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Training: What’s The Point? Getting buy-in for training When I worked in the hospitality industry, my co-workers and I sat through many trainings: customer service, safety, phone etiquette, harassment and cultural sensitivity. We were mandated and paid to attend, but were we engaged? NO. The problem was we were being talked at- not talked to. The trainer read from a script, illustrated with PowerPoint slides and wrapped up with a summary. This format sent the following messages: • Training is boring and we know it • Don’t question or challenge • We don’t care, so why should you? If you want to engage workers, you’ll need to scrap this tired old format and effectively prepare for trainings. Here’s how: 1- Share the Information Don’t read from the script. This screams out: I don’t know what I’m saying and I don’t care enough to figure it out. Take the time to read and understand the material and share it in your own words. Find something(s) of interest and point it out to workers. Ask them: What do you think about this? 2- Scan and Tune-in Scan the room and tune in to what you see - both negative and positive. For example, you may see that Jane looks confused, and Joe is engaged and on board. Say: Jane, you look confused. (wait a bit for Jane’s response). Joe- looks like you got it. Could you help us out here? If people look bored and frustrated, acknowledge this: Looks like you know this already. (wait for response). The material may be repetitive and/or workers don’t see the point (how do I use this in my work?). Here’s their chance to tell you that. You’ve shown that you notice and care - things are not going well - tell me why and let’s fix it. 3- Be Purposeful Training needs to be about the WHY (purpose), and not just the WHAT (content). In a diversity training, for example, workers learn about other cultures - traditions, behaviors and beliefs - that’s the WHAT. Now you need to tell workers WHY. Answer their questions: How do I use this info? What’s in it for me? Relationship with co-workers improve (less friction on team projects), fewer conflicts with supervisor, less stress in managing staff. These specific answers spell out the benefits for workers. Now they have a strong reason(s) to invest and buy-in. Follow these guidelines to engage workers and increase participation in trainings. When you’re prepared and invested, giving them a strong reason to buy-in - they’ll get on board. Taking the ride together puts you on track to an effective and beneficial training - for ALL. T&D With a background in social work and two decades of experience as a union worker, Laura MacLeod, LMSW, created From The Inside Out Project with all levels of employment in mind to assist in maintaining a harmonious workplace. Laura teaches conflict resolution, problem solving and listening skills and has been interviewed for CBSMoneywatch.com and Refinery29. com. Laura is also adjunct professor in graduate studies at the Hunter College Silberman School of Social Work CUNY. Connect Laura MacLeod Would you like to comment? By Laura MacLeod Training and Development Excellence Essentials presented by HR.com | 04.2017 Submit your Articles 23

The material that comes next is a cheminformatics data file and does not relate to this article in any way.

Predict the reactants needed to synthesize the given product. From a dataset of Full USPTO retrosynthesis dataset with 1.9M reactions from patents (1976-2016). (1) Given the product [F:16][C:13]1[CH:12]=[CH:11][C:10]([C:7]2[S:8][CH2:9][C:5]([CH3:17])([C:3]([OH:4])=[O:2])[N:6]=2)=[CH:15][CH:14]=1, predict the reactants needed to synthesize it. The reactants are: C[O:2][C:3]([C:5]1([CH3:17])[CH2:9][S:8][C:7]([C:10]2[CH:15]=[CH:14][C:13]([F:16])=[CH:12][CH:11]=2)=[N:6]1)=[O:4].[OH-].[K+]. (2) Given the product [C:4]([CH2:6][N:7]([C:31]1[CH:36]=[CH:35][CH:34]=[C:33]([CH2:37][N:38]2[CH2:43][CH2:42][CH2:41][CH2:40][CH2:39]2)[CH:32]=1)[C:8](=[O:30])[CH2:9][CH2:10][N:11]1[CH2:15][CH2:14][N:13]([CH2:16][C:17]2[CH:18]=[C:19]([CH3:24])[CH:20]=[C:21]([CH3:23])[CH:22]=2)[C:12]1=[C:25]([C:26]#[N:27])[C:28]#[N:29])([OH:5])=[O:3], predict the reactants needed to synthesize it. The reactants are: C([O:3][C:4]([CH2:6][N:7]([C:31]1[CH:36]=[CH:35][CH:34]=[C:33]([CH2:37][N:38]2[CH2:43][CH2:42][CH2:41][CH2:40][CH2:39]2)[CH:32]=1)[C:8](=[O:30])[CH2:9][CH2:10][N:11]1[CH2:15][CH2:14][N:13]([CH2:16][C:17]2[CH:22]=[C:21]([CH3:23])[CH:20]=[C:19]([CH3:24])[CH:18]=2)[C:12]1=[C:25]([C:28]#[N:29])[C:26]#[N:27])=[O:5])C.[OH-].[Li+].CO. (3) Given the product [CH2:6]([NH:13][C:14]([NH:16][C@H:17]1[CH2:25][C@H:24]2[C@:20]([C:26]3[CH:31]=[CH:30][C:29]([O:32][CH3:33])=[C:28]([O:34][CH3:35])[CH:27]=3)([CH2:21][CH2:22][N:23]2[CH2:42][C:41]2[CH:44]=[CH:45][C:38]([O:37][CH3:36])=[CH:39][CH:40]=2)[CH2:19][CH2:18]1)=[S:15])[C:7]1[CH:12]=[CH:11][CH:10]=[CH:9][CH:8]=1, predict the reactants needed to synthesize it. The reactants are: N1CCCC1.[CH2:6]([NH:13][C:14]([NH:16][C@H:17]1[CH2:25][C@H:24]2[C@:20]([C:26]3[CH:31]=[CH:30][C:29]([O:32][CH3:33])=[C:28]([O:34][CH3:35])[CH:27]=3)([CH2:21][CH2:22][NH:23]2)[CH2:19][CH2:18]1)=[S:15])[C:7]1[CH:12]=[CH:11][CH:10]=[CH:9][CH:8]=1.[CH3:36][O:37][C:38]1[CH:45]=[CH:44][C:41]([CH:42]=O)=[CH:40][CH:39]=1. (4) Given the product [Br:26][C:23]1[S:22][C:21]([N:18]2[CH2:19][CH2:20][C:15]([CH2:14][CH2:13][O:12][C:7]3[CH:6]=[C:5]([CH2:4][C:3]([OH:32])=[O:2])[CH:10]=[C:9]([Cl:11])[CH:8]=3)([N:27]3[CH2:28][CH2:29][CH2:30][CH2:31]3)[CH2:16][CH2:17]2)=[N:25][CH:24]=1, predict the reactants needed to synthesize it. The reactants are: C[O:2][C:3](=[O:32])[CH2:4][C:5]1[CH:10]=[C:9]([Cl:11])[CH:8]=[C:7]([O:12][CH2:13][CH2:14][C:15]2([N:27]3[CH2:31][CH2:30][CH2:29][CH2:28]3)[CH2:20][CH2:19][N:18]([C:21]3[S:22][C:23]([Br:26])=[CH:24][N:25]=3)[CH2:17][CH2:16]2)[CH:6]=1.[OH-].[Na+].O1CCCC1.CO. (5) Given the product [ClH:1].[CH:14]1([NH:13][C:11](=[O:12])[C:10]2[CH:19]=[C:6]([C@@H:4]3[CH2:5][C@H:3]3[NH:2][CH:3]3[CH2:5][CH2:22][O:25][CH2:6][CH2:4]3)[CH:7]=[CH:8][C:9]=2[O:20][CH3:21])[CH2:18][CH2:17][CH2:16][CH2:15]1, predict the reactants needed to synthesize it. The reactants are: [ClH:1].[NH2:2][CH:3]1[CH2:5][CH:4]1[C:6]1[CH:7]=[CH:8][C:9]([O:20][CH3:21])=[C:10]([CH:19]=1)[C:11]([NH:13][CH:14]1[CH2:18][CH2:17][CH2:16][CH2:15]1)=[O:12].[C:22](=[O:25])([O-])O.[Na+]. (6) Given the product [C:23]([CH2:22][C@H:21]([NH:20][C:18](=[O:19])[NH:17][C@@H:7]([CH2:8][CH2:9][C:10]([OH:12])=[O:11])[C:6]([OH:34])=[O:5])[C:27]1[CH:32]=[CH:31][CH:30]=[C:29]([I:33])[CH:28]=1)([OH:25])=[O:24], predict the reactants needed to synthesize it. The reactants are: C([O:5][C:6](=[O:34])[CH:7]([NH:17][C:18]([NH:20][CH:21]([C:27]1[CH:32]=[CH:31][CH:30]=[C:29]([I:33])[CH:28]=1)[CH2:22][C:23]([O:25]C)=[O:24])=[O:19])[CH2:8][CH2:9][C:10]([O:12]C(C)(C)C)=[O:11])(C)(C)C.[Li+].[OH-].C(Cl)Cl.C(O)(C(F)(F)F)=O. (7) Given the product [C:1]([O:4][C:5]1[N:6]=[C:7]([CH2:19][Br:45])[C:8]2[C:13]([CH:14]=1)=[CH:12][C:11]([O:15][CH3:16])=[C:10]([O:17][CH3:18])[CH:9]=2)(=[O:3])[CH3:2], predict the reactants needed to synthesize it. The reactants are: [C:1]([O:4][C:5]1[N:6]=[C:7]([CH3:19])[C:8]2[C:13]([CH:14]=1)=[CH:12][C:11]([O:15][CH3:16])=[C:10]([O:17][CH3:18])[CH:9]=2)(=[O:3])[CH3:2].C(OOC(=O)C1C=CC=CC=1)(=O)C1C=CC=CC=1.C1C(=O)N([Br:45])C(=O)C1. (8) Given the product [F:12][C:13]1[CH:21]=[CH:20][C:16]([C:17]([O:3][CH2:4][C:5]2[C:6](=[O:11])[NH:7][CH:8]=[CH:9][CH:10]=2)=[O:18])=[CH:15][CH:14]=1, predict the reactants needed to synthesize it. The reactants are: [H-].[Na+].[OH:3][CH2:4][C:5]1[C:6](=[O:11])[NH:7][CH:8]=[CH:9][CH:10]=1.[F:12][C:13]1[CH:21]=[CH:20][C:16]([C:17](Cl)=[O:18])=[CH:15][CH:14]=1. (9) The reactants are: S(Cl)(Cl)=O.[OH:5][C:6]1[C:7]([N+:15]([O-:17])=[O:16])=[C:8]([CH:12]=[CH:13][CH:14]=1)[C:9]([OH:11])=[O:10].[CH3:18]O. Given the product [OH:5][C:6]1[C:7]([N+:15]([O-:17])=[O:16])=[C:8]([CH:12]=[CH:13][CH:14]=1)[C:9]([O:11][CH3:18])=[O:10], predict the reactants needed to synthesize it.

T&D_APRIL2017
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